How good your memory is can be determined both objectively and subjectively. Dr. Gary Small, a memory expert at University of California Los Angeles, has developed two assessment tools*, an objective test and a subjective questionnaire, which will help you assess your present memory functioning. We have provided you with both memory tests in the TOOLS section.
*Source: Small, G. 2003. The Memory Bible: An innovative strategy for keeping your brain young. NY: Hyperion.
Once you have completed Dr. Small's memory tests, take a moment to find out how your scores translate into a memory skills training program.
||Review basic memory skills and then move quickly to advanced skills.|
||Focus on basic memory skills training. Reassess your scores after the basic training is complete. If there's no improvement, consult an expert.|
||Focus on stress reduction before basic memory skills training.|
Factors influencing objective memory score:
Factors influencing subjective memory score:
By taking the above tests, you now know your baseline memory performance scores. You will want to revisit these scores throughout your memory training program to assess your ongoing improvement. On the continuums below, mark your baseline score with an X.
When you understand how your memory works, reviewing new information regularly makes a whole lot of sense. Memory is an active process involving thinking about the information, encoding the information and rehearsing the information. This happens in 3 phases.
Working memory or the immediate sensory image (e.g. a picture).
This phase fades in seconds unless you pay attention to certain features or transform (encode) the information into words.
Short-term memory or the temporary storage.
This phase is small in capacity (3-10 items) and short in duration (10-30 seconds) unless information is repeated verbally.
This phase is the relatively permanent, large capacity storage which holds our past. "Memorized" information is stored here, and this phase is what most people think of as their "memory".
This phase involves getting information out of your long-term storage and using it.
Why is it that sometimes when you are trying to remember someone's name or solving a problem, you simply can't and then in the middle of the night you suddenly remember? The knowledge is accessible now because you are no longer "thinking" and have moved to unconscious levels of thought. Since the unconscious mind is much more powerful than the conscious, it's important to understand how to tap into these levels of thought. To help you understand this process, consider these 5 stages or levels:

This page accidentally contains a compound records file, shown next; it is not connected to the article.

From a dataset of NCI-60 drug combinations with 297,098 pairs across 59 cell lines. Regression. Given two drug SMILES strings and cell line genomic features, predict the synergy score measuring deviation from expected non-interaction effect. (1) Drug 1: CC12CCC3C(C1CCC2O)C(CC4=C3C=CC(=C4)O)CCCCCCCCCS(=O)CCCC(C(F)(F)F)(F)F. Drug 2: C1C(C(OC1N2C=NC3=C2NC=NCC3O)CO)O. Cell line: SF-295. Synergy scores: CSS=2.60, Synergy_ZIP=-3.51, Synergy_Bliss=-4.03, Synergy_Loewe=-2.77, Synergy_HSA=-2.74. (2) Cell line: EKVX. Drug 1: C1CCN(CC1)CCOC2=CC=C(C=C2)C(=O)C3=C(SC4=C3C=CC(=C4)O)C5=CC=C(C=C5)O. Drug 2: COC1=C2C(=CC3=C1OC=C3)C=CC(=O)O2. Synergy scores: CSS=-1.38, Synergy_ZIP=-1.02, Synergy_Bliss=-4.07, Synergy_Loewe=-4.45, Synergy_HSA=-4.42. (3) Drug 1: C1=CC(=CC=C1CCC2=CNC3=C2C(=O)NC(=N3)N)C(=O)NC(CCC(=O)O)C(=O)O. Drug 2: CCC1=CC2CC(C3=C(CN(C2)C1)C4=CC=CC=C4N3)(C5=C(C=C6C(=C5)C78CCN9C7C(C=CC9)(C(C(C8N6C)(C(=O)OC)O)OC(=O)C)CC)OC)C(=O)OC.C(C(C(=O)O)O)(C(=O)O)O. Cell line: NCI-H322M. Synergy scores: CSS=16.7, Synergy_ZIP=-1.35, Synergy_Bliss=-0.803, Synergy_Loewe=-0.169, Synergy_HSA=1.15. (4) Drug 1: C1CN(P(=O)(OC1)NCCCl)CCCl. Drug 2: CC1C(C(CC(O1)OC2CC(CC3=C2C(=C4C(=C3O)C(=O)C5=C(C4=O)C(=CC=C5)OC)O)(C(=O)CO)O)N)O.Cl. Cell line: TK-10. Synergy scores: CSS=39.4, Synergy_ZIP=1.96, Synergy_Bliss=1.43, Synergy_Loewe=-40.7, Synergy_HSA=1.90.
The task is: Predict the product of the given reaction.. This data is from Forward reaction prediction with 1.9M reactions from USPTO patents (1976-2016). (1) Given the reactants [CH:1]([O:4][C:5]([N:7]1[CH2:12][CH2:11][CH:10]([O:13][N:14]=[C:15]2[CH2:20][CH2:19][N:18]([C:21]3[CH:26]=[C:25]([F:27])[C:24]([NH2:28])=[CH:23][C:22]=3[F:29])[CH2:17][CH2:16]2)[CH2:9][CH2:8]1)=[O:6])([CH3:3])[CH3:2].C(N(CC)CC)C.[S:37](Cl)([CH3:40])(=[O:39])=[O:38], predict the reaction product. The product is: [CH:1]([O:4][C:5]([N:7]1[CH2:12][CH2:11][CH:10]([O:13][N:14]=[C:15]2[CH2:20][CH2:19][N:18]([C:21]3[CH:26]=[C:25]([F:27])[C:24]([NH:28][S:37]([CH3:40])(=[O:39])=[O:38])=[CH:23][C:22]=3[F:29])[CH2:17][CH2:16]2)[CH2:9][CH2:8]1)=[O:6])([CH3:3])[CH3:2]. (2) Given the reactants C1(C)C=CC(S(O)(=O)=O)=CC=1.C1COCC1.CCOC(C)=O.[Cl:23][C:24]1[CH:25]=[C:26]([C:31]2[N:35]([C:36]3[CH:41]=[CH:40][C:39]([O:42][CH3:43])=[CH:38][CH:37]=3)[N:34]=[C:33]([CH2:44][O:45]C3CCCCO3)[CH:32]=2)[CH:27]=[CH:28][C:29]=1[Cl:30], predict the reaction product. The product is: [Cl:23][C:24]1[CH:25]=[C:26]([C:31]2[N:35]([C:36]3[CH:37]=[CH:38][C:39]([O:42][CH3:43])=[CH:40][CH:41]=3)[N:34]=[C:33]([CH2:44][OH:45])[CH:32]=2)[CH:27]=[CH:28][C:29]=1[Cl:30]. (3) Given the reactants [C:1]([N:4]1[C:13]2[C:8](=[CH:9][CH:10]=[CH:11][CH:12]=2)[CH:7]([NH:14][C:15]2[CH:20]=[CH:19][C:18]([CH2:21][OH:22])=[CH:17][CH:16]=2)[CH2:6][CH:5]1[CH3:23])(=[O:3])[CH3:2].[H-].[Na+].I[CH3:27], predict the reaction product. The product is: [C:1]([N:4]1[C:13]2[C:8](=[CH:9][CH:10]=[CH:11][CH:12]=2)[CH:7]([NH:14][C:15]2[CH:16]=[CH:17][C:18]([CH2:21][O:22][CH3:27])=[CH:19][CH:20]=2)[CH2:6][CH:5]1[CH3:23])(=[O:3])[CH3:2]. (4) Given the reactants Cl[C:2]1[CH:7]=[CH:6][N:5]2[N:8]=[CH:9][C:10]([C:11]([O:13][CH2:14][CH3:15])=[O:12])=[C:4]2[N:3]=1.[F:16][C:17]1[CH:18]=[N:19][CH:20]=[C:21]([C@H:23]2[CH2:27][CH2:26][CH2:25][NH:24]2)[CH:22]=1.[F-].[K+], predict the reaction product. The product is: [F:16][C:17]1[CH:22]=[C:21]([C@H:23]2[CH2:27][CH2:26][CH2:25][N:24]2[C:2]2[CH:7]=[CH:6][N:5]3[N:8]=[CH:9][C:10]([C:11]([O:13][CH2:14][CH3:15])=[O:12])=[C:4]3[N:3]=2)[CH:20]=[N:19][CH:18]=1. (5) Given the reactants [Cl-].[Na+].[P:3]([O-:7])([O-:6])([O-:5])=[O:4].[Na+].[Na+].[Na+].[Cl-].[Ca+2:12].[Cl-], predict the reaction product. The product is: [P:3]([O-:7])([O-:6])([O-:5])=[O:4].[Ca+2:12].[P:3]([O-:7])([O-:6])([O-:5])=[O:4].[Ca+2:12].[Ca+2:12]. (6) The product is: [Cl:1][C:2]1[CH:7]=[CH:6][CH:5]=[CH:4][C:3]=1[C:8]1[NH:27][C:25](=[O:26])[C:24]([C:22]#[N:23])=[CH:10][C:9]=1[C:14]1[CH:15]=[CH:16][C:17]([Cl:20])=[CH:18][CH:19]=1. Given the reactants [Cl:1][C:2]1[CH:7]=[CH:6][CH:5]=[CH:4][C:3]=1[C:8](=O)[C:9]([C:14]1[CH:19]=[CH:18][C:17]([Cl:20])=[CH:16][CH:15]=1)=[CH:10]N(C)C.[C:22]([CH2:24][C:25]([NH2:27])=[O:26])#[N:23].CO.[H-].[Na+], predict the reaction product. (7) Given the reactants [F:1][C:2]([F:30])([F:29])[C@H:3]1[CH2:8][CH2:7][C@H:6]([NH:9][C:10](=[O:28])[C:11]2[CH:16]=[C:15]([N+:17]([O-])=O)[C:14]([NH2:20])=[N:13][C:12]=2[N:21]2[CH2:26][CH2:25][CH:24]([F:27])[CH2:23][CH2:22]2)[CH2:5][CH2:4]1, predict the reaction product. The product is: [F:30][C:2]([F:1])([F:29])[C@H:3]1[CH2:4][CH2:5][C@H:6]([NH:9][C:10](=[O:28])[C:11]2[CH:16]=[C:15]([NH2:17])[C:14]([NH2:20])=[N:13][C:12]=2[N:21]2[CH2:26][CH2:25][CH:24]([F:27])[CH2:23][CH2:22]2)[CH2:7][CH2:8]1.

||Bridge to Unconscious
|1. Think Stage →
||2. Emote Stage →
||3. Look/Search stage (retrieve)
4. Create stage
5. Know stage
Table 1: Stages of Information Processing
1. Think - what you do consciously, e.g., analyze, compare, ask yourself questions. Information is not accessible till the Know stage.
2. Emote - To get to the Know stage more quickly, use your emotions. Your emotions are a bridge between your conscious (Stage 1) and unconscious mind (Stages 3-5). Emotions are your "gut" feelings and are a deeper stage of your mind than Stage 1. Once your emotions are involved, you will automatically move to the Look/Search stage.
3. Look/Search - Signalled by your emotions, your mind starts to search for information stored in your memory. Try using the analogy of a filing cabinet (see diagram in the TOOL below) to represent everything you have seen, heard, thought is stored in files. When your mind is in Look/Search mode, imagine your unconscious mind "rolodexing" rapidly through all your files. Note that your mind doesn't always need to go through Stage 3, but can go directly to Stage 5.
4. Create - In the case of problem-solving, your mind must go through the Create stage before moving to the Know stage, as the necessary ‘files' don't yet exist and a new ‘file' needs to be created. To do this your mind goes through the existing files, taking bits of useful information and recombining files into something new. Usually this takes time and conscious effort. However, often when you stop "thinking" about the problem and let the unconscious take over, the solution appears, seemingly effortlessly. When you are creating new files, you are creating new neuro-pathways in the brain, which reinforces your memory. When you create something, you ‘know' it, i.e. you've arrived at Stage 5! Therefore...THE MORE YOU CREATE, THE BETTER YOUR MEMORY GETS. So, when studying and learning try to create your own examples, questions, and visuals and you will find that your memory improves easily.
Source: Trudeau, K. 1997. Mega Memory: How to release your superpower memory in 30 minutes or less a day. NY: HarperCollins.